Even before the coronavirus pandemic, employers have had exploratory interviews with candidates for years by phone.
While it’s obvious that we should put our best foot forward and dress up in a suit and smile for a face-to-face interview, you may not know that employing that same philosophy for a phone interview is also advised by experts.
Why dress up in professional attire?
Before I explain why wearing a suit is advised, let me illustrate my point with a polar-opposite example. Can you imagine interviewing for a job (even by phone) in a bathing suit? I think it’s fair to say that few people would not dress down so informally because it would be uncomfortable for so many reasons. You’d feel cold, vulnerable, and unprofessional. Again, even on the phone.
How about going in the middle? What if you weren’t dressed up, but casual instead. Maybe you aren’t even showered when you have the phone interview. Do you think that you will be at your best if you were not fully groomed? I can speak for myself, and the answer is definitely no. I wouldn’t feel 100%, especially if I were unshaven.
Now, let’s go in the opposite direction. If you wear something a lot more formal, then you are going to feel confident and professional. And, without a doubt, the person on the other end of the phone is going to “feel” it – which is also why you should smile. Many professional studies have been done on these subjects, and the consensus is strong: People who go the extra mile, have a power posture, and smile on the phone get better results. With so much working against you in the job market, then why wouldn’t you do everything possible to do better?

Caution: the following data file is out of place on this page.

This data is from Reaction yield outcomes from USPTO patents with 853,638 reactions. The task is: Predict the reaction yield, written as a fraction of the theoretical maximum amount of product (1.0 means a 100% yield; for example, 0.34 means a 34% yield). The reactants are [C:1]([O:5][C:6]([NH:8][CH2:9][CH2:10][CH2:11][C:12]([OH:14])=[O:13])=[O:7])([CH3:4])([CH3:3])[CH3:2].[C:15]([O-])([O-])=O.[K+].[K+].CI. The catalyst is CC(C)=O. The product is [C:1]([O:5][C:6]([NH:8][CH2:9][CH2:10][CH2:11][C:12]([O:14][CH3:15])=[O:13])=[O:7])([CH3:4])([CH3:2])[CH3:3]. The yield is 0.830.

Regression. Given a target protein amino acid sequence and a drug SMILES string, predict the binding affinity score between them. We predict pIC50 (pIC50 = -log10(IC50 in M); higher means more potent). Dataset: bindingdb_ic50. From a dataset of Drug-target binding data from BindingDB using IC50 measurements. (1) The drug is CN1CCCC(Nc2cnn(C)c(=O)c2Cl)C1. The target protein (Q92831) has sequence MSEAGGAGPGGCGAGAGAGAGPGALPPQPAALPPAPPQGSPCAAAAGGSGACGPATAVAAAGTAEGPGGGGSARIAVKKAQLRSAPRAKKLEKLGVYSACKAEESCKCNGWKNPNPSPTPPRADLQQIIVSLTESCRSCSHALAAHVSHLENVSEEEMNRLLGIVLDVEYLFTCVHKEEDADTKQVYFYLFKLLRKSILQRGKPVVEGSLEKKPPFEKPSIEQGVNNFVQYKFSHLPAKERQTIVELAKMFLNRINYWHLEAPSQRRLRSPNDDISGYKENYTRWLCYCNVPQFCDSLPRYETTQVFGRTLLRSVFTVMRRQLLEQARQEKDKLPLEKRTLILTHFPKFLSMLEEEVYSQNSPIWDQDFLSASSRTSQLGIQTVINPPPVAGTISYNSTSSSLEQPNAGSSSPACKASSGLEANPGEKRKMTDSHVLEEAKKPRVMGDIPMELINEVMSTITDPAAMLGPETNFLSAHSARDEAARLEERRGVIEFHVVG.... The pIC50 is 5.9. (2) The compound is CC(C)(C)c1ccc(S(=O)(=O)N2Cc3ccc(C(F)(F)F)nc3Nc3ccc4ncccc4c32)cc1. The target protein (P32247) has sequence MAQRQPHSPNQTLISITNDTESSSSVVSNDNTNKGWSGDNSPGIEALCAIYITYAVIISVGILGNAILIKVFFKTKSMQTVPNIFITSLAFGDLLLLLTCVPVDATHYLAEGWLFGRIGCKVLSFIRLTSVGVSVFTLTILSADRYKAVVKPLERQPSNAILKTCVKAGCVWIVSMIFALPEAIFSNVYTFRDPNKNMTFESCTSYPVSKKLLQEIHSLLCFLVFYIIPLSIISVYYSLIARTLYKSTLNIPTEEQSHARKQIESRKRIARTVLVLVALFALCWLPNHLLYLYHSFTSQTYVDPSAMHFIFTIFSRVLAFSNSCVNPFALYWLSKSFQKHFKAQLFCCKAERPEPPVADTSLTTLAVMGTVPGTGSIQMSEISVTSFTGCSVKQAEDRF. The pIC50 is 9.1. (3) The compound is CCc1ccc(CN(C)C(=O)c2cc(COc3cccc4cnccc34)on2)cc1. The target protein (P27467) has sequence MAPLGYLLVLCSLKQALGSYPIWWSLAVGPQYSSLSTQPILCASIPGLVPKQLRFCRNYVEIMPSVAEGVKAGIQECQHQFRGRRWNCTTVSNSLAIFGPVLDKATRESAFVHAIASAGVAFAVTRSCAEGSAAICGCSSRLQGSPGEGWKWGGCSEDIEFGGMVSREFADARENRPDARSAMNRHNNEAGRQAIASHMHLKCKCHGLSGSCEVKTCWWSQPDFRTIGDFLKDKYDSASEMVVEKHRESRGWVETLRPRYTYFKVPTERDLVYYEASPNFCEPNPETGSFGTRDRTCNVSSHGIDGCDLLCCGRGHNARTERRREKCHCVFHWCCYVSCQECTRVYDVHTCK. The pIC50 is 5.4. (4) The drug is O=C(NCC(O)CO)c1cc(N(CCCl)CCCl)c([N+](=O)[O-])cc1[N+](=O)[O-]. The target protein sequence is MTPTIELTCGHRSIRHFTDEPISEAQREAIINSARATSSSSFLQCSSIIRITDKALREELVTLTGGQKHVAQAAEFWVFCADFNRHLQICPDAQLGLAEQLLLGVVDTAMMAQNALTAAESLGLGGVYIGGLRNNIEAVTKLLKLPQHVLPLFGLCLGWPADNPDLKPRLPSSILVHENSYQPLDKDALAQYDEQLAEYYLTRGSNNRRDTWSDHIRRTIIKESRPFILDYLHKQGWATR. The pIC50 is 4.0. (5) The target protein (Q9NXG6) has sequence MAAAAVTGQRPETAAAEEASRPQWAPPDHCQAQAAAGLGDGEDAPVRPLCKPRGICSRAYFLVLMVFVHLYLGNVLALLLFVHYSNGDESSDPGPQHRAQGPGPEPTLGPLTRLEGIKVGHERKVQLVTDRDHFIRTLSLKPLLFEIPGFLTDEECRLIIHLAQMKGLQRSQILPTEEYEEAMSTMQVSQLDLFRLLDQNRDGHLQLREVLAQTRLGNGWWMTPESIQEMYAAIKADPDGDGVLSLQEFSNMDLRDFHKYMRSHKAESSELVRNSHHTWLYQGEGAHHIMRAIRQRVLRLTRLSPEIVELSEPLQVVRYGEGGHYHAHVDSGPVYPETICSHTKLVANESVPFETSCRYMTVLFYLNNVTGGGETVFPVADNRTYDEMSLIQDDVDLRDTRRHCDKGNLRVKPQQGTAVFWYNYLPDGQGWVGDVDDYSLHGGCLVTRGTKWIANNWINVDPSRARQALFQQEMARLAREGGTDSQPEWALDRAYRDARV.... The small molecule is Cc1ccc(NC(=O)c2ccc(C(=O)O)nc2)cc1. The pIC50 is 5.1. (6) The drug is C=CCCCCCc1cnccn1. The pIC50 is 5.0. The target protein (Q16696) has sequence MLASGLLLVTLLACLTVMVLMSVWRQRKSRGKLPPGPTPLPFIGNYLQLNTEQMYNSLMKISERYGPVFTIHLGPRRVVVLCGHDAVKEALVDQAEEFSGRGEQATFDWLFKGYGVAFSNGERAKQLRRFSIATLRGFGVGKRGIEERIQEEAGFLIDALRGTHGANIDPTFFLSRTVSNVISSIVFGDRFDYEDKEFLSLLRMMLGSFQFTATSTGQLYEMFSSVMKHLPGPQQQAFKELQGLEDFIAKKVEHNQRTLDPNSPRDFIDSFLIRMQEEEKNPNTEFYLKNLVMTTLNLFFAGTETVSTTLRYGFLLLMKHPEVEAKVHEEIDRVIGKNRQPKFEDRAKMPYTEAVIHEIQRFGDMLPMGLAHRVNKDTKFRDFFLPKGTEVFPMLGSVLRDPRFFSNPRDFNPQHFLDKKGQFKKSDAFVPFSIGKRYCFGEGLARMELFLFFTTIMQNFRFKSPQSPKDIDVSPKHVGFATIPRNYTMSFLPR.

What is effective communication?
When we communicate with other people face to face, there are so many indicators that go into our message: facial expressions, mannerisms, stance, etc. Communication is so much more than the words we use. When we are on the phone, all those other visual messages are lost. Making those changes when interviewing on the phone makes a difference on the other end of the line -– and that matters in an ultra-competitive job market!
As a career coach, there are a few more things that I add to the mix that I have never seen any other subject-matter expert suggest: I tell my consulting clients to warm up their voice, body and mind as well – for both phone and in-person interviews.
Professional speakers and public figures (even actors) warm up their voices and bodies before the speak or perform. It makes an amazing difference. With so much extreme competition in the marketplace, one cannot leave any stone unturned.
Many hurdles are in the way of job candidates nowadays, especially for the great jobs. Hundreds of job seekers are going to apply; and if you want to be the one to get the job, then you must leap over every hurdle they put in your way. In the end, it will come down to a few candidates, and the ones that over-prepare and impress recruiters at every stage are ultimately going to be the ones to come out on top.
I have seen so many candidates outshine more-experienced job seekers and “beat out” their competition for the job because they wanted it more and were willing to go the extra mile.
By Brian Daniel
Written for assistants and estate managers working for celebrities, CEOs, UHNW families, billionaires and royalty